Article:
I must say I don't get this fretting about an exit strategy. The US's military action here is essentially firing cruise missiles. Exit strategy: stop firing cruise missiles.
If only it were as simple as that.
Today we're getting news reports that President Obama -- pressured by the French and some of his own advisers -- is considering whether to send weapons to the Libyan rebels, because even with air support, they're not winning. If we send weapons, White House sources say, we'll have to send an unknown number of "military advisers" for an indefinite period to teach the rebels how to use the weapons.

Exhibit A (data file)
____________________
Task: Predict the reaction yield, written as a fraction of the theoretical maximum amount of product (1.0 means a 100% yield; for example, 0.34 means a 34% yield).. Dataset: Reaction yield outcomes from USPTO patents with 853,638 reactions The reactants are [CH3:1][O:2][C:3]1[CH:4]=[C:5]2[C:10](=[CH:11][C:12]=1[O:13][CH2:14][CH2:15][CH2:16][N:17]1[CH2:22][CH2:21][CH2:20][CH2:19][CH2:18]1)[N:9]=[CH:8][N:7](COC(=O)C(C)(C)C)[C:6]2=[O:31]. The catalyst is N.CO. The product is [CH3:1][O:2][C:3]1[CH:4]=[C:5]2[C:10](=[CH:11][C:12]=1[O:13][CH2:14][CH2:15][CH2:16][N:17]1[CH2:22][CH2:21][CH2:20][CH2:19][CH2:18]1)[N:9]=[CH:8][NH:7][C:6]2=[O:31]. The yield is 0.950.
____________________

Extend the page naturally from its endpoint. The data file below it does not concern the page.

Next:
Step one: Air strikes against Libya that Obama said would "last days, not weeks." That was two weeks ago and counting.
Step two: Not satisfied with air strikes, we plan to send in U.S. weapons and military. Members of the U.S. armed forces will be standing there on the sand against Qadaffi.
Meanwhile, we don't know who the hell these rebels are -- some of them have been identified by U.S. intelligence as having ties to Al Qaeda and other Islamic extremists -- and we don't know what sort of a country they would run, whether it would be any better on human rights and democracy than the current regime -- and we're not sure how far we'll personally go to topple Qadaffi.
is why -- before you drop the first friggin' bomb -- you need to have an end goal and an exit strategy. Obama let himself get talked into a potential quagmire.